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BREAST CANCER IN

THE AMERICAS
KEY STATISTICS
In the Americas, more than 408,200 women were diagnosed with breast cancer and 92,000 women died from this disease, in 2012.

By 2030, the number of women newly diagnosed with breast cancer is projected to increase 46% in the Americas, if current trends
continue.
In Latin America and the Caribbean, breast cancer ranks as the first cancer type both in terms of new cases and deaths.
Several countries in Latin America and the Caribbean exhibit some of the highest rates for risk of dying from breast cancer, highlighting
the inequities in health in the Region.
In Latin America and the Caribbean, a greater proportion of breast cancer deaths occur in women under 65 years of age (57%)
as compared to North America (41%).
Earlier diagnosis coupled with advances in treatment has led to better outcomes and longer survival for women with breast cancer.
Yet, many Latin American and Caribbean countries continue to have limited access to these life saving interventions.

KEY MESSAGES

BREAST CANCER IS THE MOST COMMON CANCER AND A LEADING CAUSE OF CANCER
1 DEATHS AMONG WOMEN IN THE AMERICAS.

Each year over 92,000 women die from this disease in the Americas, despite the improvements in breast cancer care made in
the past 20 years with early diagnosis and treatment.
Almost half of all breast cancer deaths in the Americas (47%) occur in women in Latin America and the Caribbean, although it is
often perceived to be a disease affecting women from the North.
The mortality rates from breast cancer are highest in Northern America and the Caribbean and 1.5 times lower in Central Ame-
rica. Nonetheless, Central America has the lowest breast cancer survival in the region.
If current trends continue, breast cancer cases are projected to increase to over 595,900 and breast cancer deaths to over 142,100
by 2030 in the Americas, due to demographic changes.

COMPREHENSIVE BREAST CANCER PREVENTION AND CONTROL PROGRAMS ARE


2 ESSENTIAL TO REDUCE THE BURDEN OF DISEASE.
this includes education, screening and early detection, diagnosis, treatment and palliative care, within
an organized program with continuous quality improvement methods.

Health promotion and health education efforts should aim to improve awareness and understanding among women about the
importance of screening and early detection for breast cancer, and not to postpone seeking care in the presence of signs or symp-
toms.
While the causes of breast cancer remain largely unknown, risk factors such as family history of breast cancer, early age at menar-
che and late age at first childbirth, hormone use, obesity, and alcohol have been identified as factors which can increase breast
cancer risk.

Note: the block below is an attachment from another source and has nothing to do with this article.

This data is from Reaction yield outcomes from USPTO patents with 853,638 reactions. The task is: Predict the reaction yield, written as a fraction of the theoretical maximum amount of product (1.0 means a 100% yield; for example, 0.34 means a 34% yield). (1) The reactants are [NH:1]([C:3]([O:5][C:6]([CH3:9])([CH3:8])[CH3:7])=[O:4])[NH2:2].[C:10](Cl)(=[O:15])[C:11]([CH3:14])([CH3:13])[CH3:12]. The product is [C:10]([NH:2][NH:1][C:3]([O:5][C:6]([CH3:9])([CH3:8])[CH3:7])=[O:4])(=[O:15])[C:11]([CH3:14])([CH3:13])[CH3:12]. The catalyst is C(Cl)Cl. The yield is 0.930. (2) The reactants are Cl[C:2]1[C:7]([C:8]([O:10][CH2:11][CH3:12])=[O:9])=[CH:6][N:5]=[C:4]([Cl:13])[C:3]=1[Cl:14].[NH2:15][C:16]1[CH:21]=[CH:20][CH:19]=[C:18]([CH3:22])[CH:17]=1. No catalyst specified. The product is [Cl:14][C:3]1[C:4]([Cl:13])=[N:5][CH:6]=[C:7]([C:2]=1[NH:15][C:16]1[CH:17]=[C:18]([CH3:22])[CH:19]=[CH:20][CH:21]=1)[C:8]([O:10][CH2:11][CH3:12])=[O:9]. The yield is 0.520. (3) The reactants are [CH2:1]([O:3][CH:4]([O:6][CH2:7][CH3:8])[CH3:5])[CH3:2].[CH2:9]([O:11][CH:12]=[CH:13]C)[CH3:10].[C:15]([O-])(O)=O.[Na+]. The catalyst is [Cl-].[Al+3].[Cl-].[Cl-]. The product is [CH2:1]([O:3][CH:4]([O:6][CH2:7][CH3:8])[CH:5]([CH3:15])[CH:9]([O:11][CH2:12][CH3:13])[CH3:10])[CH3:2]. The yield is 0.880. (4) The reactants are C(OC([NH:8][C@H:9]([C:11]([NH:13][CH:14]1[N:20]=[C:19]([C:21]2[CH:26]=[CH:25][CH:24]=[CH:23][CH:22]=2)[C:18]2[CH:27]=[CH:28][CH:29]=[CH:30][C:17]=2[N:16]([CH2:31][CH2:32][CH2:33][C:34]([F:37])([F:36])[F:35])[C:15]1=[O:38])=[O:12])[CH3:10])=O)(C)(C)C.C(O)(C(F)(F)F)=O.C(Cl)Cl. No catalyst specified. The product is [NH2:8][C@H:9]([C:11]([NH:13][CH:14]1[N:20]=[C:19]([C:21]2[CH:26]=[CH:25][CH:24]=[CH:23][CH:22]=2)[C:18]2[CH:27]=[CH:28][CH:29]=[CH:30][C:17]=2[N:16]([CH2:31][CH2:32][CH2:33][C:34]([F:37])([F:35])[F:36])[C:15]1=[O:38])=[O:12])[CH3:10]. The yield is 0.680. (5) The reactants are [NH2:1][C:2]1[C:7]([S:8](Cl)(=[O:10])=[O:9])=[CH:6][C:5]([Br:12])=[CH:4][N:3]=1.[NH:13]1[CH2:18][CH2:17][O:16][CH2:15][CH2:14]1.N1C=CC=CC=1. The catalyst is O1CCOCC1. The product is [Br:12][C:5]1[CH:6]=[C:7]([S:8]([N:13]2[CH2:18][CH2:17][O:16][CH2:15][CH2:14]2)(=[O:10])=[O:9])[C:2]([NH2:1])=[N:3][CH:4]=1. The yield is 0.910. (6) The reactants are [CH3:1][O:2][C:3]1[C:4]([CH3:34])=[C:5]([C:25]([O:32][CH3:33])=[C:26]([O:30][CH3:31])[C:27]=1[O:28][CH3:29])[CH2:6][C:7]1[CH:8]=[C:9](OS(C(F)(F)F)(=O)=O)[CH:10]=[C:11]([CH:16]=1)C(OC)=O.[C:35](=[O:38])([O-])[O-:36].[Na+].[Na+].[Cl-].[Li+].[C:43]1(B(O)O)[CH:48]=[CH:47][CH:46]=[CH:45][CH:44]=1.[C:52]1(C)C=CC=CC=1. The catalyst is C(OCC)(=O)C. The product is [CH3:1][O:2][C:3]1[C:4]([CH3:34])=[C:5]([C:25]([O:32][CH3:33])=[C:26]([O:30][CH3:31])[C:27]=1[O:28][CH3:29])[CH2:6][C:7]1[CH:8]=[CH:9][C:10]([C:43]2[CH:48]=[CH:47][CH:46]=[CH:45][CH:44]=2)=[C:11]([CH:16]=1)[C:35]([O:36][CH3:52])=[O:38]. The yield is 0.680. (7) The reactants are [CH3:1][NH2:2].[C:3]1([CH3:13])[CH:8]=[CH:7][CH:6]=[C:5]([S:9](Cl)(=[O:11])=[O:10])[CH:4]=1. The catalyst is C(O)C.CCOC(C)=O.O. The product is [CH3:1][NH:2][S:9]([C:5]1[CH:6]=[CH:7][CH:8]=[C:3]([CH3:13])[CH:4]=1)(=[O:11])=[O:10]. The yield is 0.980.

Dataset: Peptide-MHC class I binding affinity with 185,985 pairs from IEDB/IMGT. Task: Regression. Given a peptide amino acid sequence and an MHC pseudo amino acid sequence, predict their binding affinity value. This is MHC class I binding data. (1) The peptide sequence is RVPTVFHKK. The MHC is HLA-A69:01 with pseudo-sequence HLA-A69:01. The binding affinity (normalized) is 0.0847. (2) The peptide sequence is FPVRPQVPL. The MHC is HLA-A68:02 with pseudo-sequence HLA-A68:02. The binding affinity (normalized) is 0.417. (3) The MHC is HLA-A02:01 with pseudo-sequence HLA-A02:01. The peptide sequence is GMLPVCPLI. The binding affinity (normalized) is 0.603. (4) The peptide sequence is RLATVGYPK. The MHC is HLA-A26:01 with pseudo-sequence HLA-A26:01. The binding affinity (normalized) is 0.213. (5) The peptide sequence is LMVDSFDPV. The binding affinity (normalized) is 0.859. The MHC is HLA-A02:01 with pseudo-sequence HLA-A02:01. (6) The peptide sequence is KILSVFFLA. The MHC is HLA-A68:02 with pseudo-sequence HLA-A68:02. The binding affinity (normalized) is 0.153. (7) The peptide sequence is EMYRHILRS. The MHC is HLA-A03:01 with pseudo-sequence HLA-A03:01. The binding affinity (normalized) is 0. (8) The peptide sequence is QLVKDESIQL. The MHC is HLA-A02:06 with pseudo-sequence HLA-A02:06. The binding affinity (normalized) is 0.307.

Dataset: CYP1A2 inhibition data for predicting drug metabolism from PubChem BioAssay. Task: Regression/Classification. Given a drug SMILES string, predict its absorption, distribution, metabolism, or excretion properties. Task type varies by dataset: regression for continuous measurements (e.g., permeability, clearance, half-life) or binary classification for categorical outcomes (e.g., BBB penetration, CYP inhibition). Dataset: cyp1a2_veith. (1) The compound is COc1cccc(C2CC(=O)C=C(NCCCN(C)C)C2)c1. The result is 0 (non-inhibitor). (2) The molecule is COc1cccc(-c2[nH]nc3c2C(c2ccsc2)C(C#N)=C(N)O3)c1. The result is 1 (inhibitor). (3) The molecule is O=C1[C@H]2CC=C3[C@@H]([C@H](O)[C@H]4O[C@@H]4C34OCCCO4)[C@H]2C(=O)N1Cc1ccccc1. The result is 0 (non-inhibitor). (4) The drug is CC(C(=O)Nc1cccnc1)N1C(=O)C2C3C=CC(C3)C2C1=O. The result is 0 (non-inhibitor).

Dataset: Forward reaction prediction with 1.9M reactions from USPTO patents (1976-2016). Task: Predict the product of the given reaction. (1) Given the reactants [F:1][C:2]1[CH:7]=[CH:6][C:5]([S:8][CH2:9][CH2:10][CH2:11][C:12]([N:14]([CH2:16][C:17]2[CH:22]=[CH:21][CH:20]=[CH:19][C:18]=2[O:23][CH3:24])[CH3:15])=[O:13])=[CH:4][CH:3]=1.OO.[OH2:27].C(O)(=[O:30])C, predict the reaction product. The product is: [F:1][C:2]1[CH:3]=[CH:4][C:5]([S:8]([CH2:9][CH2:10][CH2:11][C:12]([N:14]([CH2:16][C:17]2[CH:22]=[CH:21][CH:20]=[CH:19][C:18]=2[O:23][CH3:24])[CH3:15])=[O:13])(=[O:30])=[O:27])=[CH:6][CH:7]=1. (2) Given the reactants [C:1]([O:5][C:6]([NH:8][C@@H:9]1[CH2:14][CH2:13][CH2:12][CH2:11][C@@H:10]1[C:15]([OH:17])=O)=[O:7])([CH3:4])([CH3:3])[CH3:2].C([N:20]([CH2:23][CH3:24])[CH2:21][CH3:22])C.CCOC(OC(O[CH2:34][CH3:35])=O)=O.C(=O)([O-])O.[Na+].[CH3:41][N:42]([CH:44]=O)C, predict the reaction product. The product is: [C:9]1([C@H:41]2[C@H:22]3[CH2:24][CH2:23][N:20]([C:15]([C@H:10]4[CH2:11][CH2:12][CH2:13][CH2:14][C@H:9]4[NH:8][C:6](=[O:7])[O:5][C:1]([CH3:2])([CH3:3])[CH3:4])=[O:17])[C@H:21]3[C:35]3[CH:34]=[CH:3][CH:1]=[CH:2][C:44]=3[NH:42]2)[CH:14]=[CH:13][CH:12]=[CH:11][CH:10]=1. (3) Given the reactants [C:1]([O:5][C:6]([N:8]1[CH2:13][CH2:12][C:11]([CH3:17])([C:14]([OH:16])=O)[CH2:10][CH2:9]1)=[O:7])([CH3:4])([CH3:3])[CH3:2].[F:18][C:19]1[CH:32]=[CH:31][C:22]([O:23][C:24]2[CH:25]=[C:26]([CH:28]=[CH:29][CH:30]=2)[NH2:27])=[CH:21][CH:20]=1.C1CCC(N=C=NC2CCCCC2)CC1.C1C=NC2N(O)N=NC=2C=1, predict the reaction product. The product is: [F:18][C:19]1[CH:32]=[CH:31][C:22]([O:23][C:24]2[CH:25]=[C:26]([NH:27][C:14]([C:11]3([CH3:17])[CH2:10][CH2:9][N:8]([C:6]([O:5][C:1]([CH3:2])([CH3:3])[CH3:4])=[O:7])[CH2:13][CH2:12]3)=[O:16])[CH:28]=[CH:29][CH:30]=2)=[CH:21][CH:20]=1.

Early detection, accurate diagnosis and appropriate treatment are the currently available methods to prevent breast cancer
deaths.

References: GLOBOCAN 2012. Available from: http://globocan.iarc.fr.


BETTER HEALTH OUTCOMES ARE ATTAINED WITH EARLIER DIAGNOSIS
3
Mammography screening has led to earlier diagnosis and thus reductions in breast cancer mortality. It is still inconclusive
whether population based programs using breast self exam and clinical breast exam can reduce mortality rates.

Regardless of the screening test used, the aim is early diagnosis and timely access to appropriate treatment (surgery,
chemotherapy and/or radiation), which has proven to have a positive impact on survival.

PALLIATIVE CARE CAN REDUCE PAIN AND SUFFERING FOR WOMEN WITH
4 BREAST CANCER

Palliative care is an approach that improves the quality of life of patients and their families, and may also positively influen-
ce the course of illness.
It can meet the needs of women requiring relief from the symptoms of breast cancer, as well as their needs for psychosocial,
spiritual and supportive care.
Palliative care can also offer a support system to help families cope.

KEY ACTIONS BY PAHO

PAHO is working with its Member States to mount and sustain comprehensive cancer control programs which include breast cancer
prevention and control. This includes:

Advocacy and communication to raise the priority of breast cancer on the public health agenda, as well as to improve
awareness and understanding of the burden of this disease among women, their families and communities throughout
the Americas.

Promotion of evidence based guidelines, stratified according to available resources, for screening, diagnosis, and
treatment.

Integrating breast health awareness in chronic illness care interventions within primary care services.

Technical assistance to improve the quality and access to mammography services, and re-training of mammography
personnel.

Improving quality and access to radiotherapy services and strengthening capacity for cancer treatment in the region.

PAHO works closely with partner organizations to coordinate efforts in the Americas, including with the Breast Health Global Initiati-
ve, American Cancer Society, Susan G. Komen for the Cure among others.

To find out more about cervical cancer in the Americas and PAHOs work, visit:
www.paho.org/cancer http://twitter.com/ncds_paho http://www.facebook.com/PAHONCDs